In an average year, 800 tornadoes are reported nationwide, resulting in 80 deaths and over 1,500 injuries. A tornado is defined as a violently rotating column of air extending from a thunderstorm to the ground. The most violent tornadoes are capable of tremendous destruction with wind speeds of 250 mph or more.
Note the difference between the National Weather Service’s tornado declarations. It is important to know what to do when a certian situation arises.
Tornadoes are possible. Remain alert. Listen to radio or watch local TV.
A tornado has been sighted or indicated by weather radar. Take shelter immediately. Look for the following danger signs:
- Dark, often greenish sky
- Large hail
- A large, dark, low-lying cloud (particularly if rotating)
- A loud roaring, similar to a freight train.
Things To Do When:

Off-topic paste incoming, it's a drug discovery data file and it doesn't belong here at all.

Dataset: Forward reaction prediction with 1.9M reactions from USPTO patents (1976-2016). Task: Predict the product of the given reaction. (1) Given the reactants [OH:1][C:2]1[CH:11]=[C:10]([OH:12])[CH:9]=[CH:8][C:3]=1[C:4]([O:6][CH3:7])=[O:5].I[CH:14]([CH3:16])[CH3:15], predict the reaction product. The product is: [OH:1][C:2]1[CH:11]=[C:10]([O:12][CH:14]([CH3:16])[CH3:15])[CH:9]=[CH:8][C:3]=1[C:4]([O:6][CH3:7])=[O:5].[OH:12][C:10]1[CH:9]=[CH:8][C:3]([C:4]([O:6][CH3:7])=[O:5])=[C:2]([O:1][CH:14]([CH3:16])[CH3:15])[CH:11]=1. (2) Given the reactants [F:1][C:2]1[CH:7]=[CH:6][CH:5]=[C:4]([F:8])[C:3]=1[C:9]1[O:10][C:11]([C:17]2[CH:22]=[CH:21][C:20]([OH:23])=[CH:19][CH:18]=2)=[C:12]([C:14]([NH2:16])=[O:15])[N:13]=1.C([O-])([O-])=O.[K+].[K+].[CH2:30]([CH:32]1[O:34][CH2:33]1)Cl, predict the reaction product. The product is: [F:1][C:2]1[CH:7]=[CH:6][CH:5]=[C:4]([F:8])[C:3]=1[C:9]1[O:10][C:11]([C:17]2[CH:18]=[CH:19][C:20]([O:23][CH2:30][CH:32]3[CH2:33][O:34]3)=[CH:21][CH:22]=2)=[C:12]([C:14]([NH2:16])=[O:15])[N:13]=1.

- If you are in: A structure (e.g. residence, school, nursing home, hospital, factory, shopping mall)
Then: Go to a pre-designated shelter area such as a safe room, basement, storm cellar, or the lowest building level. If there is no basement, go to the center of an interior room on the lowest level (closet, interior hallway) away from corners, windows, doors, and outside walls. Put as many walls as possible between you and the outside. Get under a sturdy table and use your arms to protect your head and neck. Do not open windows.
- If you are in: A vehicle or mobile home
Then: Get out immediately and go to the lowest floor of a sturdy, nearby building or a storm shelter. Mobile homes, even if tied down, offer little protection from tornadoes.
- If you are: Outside with no shelter
Then: Lie flat in a nearby ditch or depression and cover your head with your hands. Be aware of the potential for flooding. Do not get under an overpass or bridge. You are safer in a low, flat location. Never try to outrun a tornado in urban or congested areas in a car or truck. Instead, leave the vehicle immediately for safe shelter.
Watch out for flying debris. Flying debris from tornadoes causes most fatalities and injuries.